You can induce weak/artificial synesthesia on yourself, you cannot induce strong synesthesia on yourself.
The type of synesthesia you describe is the same type that Ramachandran mentions when hypothesizing that synesthesia is not a legitimate sensory experience:
"Could we be absolutely sure that this wasn't happening because early in kindergarten she had repeatedly seen a red seven on her refrigerator door?"
This is simply an association, like remembering the qualities of bacon when it is smelled. True, strong synesthesia is not something that can be induced by association. It is not an association within how they think of something, but a secondary modal experience that is triggered automatically when they experience the first modal experience.
The modern test for synesthesia, the stroop test, perhaps demonstrates this best. In a normal stroop test, participants are asked to recognize a color word that is in a different color (the word "blue" on a red font). The meaning of the word and the color of the word cause a temporary automatic conflict in your brain, and your results are slower than if they matched or were all black. If you ask a grapheme-visual synesthese to recognize numbers that disagree with the colors they see it as, their responses will slow. If you were to undergo this memorization training, your responses would not slow, the association you have is memory based and would occur after recognition processing.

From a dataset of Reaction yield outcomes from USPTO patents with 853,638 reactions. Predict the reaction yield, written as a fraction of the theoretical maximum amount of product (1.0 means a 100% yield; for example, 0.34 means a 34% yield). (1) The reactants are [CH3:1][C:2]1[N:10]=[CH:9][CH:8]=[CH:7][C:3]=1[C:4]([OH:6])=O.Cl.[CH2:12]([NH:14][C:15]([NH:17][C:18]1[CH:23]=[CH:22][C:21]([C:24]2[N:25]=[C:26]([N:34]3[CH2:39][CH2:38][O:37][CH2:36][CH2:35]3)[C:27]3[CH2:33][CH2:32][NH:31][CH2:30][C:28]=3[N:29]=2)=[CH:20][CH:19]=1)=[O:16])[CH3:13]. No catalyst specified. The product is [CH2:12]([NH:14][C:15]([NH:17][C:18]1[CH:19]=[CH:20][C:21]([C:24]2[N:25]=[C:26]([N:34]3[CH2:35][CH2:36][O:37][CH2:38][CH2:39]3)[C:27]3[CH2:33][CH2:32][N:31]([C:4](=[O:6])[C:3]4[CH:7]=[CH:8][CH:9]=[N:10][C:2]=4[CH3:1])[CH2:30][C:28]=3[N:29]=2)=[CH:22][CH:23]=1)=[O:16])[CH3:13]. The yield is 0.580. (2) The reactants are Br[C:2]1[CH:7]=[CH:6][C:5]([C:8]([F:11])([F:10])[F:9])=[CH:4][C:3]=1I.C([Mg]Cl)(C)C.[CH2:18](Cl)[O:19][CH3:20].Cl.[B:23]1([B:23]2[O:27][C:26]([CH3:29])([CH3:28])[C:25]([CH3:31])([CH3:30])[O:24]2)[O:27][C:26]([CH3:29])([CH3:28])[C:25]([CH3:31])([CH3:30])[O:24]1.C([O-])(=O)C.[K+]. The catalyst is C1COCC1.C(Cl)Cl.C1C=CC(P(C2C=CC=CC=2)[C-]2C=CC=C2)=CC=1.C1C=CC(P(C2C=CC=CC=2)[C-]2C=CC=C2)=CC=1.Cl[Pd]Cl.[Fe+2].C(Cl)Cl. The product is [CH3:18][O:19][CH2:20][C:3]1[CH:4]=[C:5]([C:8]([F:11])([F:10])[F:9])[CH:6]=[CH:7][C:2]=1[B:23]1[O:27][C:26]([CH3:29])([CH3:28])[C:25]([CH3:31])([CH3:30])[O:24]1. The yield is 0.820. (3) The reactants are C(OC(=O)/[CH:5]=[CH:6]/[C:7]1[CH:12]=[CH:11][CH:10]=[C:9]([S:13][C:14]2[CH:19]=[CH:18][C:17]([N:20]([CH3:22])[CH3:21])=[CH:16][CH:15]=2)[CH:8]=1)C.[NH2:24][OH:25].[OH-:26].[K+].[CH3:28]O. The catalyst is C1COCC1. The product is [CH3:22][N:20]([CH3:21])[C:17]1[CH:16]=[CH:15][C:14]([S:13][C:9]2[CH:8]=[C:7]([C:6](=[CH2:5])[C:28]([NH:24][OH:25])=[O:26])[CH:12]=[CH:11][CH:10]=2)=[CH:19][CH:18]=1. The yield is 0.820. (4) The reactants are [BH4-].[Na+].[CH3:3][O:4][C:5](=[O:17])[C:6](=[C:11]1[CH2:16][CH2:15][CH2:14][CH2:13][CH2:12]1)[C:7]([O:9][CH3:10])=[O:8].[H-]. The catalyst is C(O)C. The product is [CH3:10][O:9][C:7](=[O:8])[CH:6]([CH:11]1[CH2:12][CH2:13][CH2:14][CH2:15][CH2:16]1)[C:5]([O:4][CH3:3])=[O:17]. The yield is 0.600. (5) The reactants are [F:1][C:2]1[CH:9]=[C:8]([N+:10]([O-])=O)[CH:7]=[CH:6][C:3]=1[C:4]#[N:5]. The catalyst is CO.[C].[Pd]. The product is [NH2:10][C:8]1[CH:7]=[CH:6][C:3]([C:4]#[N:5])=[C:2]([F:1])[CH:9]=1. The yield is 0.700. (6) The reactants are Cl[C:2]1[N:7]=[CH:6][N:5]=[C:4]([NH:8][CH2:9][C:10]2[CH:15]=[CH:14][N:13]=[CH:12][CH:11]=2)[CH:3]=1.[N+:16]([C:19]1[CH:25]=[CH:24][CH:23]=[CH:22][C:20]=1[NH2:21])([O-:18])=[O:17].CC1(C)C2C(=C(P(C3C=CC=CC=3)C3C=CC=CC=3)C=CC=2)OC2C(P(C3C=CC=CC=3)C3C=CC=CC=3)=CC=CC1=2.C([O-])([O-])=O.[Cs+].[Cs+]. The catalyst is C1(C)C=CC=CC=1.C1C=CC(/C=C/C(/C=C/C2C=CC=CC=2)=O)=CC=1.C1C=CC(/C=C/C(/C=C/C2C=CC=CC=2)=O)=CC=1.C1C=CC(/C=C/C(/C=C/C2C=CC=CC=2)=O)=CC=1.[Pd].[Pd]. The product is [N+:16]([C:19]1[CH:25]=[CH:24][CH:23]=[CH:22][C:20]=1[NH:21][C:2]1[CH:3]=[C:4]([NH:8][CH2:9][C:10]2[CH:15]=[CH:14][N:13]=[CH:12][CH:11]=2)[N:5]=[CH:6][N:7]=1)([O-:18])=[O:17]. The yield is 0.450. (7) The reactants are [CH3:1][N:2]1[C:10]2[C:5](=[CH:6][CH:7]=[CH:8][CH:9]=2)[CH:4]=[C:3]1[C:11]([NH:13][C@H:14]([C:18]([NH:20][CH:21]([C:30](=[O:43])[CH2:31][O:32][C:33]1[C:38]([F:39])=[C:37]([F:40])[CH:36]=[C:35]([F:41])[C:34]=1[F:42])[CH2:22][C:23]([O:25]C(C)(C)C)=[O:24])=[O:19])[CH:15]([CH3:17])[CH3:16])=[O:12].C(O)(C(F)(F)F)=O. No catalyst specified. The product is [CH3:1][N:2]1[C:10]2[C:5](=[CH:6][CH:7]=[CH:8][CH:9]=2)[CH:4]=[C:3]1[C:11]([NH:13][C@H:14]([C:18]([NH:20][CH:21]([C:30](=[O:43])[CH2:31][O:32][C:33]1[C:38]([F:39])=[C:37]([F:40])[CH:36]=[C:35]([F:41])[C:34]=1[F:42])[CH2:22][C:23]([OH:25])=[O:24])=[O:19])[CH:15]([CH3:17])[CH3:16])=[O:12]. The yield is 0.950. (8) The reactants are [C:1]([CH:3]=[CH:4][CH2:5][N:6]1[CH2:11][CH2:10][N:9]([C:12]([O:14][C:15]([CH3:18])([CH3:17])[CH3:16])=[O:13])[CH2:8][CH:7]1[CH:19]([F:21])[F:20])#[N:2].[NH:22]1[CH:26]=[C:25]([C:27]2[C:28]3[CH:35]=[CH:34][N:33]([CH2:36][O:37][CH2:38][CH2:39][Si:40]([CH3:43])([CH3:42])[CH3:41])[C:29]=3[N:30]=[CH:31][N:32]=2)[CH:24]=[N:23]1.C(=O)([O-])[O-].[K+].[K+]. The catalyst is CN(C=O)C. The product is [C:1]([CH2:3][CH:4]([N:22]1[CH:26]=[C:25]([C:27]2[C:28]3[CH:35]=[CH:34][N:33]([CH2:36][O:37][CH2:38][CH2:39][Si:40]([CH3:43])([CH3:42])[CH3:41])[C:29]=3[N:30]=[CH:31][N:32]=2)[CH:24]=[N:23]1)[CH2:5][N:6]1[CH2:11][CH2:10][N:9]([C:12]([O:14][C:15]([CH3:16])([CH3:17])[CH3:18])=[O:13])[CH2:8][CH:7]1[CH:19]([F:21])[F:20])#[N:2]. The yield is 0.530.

To expand on the differences between weak synesthesia and strong synesthesia
Weak synesthesia is association or metaphor. You do not experience the secondary meaning, you simply think of it. It can sometimes seem very close to experiencing it, but it is still separate. If you are thinking of red after seeing a 7, someone could distract you or you could willingly think of another color equally.
Strong synesthesia is an automatic inappropriate modal response. A modal response is the response of one distinct sense to an input. For most people, this is the normal things, sound and hearing, scent and smell... For a synesthese the color they see on a number or while listening to music is exactly as real as the number or music itself. Someone attempting to emulate this may imagine the number they see in their mind and then think of a color. To the synesthese, not only is the synesthetic color on the number, but so is the actual color of the number. It does not overwrite the actual input, it is simply additional input. It is 'inappropriate' because it is a response that is not supposed to happen for that input. It is automatic in the sense that it cannot be ignored, blocked out, distracted from, changed in any way, or otherwise consciously altered. Trying to do so would be equivalent to trying to convince yourself you do not see a cup. It won't work, your automatic senses will still tell you there is a cup.
For more information, I would recommend any of the following:
The Man Who Tasted Shapes by Dr. Cytowic is the original modern research on synesthesia, though the hypothesis Cytowic puts forth is not held very highly anymore.
The Tell-Tale Brain by V.S. Ramachandran has a section on Synesthesia incorporating both real-world examples and the most up-to-date research on the matter in a very readable way.
Varieties of Anomalous Experience is not as up-to-date as Ramachandran but cites specific studies and research in more detail.